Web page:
By selectively breeding plants that have lower concentrations or mutations in the synthase enzymes will produce plant strains that are enriched in the target cannabinoid. Over the past two years, various strains have been identified that contain enriched levels of CBC and CBG, and extraction laboratories have enabled technology to collect THC and convert it to CBN, which allows for the manufacturing of products rich in these cannabinoids. Note that all hemp-derived products must comply with the definition of industrial hemp, meaning that the THC concentration must be lower than 0.3 percent.

 

Panacea 1

 

Retailers can fully expect that as new cannabinoid products enter the market, there will be a premium price commanded by the products. The increased cost per cannabinoid content (typically reported as price per mg target cannabinoid) is partly due to increased costs of production of the hemp oil, but also a perceived demand for these new cannabinoids.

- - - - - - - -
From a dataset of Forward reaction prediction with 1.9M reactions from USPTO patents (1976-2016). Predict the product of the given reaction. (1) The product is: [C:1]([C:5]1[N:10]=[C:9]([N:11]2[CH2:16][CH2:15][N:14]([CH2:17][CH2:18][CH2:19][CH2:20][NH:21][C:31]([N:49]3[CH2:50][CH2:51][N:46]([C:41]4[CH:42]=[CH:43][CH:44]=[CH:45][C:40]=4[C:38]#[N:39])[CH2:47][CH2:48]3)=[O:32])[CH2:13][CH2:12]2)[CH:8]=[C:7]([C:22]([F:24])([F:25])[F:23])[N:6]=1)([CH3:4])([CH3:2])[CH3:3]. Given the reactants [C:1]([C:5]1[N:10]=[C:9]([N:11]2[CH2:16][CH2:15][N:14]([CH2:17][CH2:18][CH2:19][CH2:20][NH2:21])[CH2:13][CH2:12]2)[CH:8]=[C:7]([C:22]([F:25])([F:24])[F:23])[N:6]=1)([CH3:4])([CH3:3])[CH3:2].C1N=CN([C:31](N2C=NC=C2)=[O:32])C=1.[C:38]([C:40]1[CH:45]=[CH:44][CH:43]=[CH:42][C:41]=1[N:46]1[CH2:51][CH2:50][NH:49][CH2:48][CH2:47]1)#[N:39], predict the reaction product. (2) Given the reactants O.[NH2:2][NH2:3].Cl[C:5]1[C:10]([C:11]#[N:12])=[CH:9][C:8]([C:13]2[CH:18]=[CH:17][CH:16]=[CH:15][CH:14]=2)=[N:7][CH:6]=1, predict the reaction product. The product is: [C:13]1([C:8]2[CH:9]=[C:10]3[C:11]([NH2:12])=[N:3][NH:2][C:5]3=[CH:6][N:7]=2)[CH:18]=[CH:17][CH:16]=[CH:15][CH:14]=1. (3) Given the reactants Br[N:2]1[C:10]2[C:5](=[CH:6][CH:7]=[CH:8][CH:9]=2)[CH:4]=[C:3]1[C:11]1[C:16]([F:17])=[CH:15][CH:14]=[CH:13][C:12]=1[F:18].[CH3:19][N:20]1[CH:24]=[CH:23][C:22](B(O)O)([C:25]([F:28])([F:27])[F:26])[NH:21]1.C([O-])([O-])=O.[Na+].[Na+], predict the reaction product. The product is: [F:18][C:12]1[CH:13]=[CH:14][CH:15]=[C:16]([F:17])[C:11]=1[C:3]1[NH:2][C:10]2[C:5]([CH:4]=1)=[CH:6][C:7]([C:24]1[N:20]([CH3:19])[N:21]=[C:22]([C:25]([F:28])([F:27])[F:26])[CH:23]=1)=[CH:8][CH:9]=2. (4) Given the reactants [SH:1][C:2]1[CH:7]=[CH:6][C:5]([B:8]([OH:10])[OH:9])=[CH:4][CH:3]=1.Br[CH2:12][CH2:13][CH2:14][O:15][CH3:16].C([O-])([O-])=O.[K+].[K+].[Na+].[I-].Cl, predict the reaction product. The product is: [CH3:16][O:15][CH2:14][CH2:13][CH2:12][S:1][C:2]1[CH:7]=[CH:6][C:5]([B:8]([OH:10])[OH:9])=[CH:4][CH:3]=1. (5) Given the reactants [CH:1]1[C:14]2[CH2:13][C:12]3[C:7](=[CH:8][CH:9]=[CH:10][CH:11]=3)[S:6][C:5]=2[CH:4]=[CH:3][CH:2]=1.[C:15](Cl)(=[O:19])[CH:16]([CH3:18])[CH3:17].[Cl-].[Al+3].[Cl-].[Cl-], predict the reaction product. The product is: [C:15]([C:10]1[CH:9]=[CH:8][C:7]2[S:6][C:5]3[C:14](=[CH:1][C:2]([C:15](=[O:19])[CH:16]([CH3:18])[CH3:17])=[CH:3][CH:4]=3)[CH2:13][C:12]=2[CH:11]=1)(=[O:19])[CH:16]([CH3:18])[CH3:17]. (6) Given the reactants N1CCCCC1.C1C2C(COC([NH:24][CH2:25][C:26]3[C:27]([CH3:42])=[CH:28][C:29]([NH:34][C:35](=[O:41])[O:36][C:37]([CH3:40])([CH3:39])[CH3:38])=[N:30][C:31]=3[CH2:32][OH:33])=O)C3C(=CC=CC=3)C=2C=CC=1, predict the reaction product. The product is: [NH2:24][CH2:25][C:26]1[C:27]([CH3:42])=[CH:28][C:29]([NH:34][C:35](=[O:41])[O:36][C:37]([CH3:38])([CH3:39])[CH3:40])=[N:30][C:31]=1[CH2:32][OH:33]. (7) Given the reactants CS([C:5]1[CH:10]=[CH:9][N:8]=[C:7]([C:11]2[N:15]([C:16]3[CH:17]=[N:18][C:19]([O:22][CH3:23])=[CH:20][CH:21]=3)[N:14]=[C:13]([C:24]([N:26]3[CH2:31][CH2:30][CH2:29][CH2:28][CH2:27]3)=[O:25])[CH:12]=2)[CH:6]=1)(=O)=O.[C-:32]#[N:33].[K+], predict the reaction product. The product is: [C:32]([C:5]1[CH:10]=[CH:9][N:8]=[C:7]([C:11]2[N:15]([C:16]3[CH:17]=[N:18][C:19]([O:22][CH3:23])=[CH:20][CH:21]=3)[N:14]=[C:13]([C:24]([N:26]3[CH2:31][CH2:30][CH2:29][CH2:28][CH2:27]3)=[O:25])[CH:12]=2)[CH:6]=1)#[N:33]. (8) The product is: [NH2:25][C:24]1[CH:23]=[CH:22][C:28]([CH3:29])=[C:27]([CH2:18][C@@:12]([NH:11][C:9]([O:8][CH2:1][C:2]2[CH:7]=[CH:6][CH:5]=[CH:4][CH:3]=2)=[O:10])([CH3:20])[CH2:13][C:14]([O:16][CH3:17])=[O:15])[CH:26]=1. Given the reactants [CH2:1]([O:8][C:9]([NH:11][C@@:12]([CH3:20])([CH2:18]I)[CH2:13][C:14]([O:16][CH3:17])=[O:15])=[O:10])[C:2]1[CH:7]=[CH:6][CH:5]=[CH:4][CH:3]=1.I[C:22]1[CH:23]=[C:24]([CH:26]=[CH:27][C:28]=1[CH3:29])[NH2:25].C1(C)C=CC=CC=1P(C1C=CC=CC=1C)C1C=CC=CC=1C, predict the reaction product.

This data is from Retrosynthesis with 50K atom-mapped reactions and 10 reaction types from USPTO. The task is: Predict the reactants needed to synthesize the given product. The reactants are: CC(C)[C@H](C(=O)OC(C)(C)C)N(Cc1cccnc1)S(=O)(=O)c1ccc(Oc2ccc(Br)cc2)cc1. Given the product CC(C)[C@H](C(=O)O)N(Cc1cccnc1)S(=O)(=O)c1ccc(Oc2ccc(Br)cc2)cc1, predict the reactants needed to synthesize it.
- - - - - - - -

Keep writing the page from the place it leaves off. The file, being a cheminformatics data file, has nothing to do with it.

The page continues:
The analogy is very similar to iPhone sales where a small segment of the population is willing to pay a premium for the new version of the iPhone while a large portion of the market will wait to see how the new phone performs and allow costs to normalize. This analogy is apt for new cannabinoids as initially, there will not be much solid information as to the benefits of the cannabinoid and why a more expensive price point (compared with CBD products) is justified, especially considering how it is anticipated that costs will decrease over time. For example, when CBD products were first introduced to consumers, the raw material just two short years ago was 40 times higher than today’s current pricing. Current market pricing of raw materials and historical price tracking can be obtained from market sites like PanXchange.com or kush.com.

 

Why the interest in different cannabinoids?

Cannabidiol by itself is well tolerated with few side effects, and initial studies show that cannabinoids may treat conditions that current prescription drugs do not adequately treat. In fact, it is anticipated that each new cannabinoid may influence an expanding range of health conditions. Simply put, the different chemical structures of the cannabinoids are expected to have both similar and unique biological activity, so CBG may have unique health benefits not provided by CBD.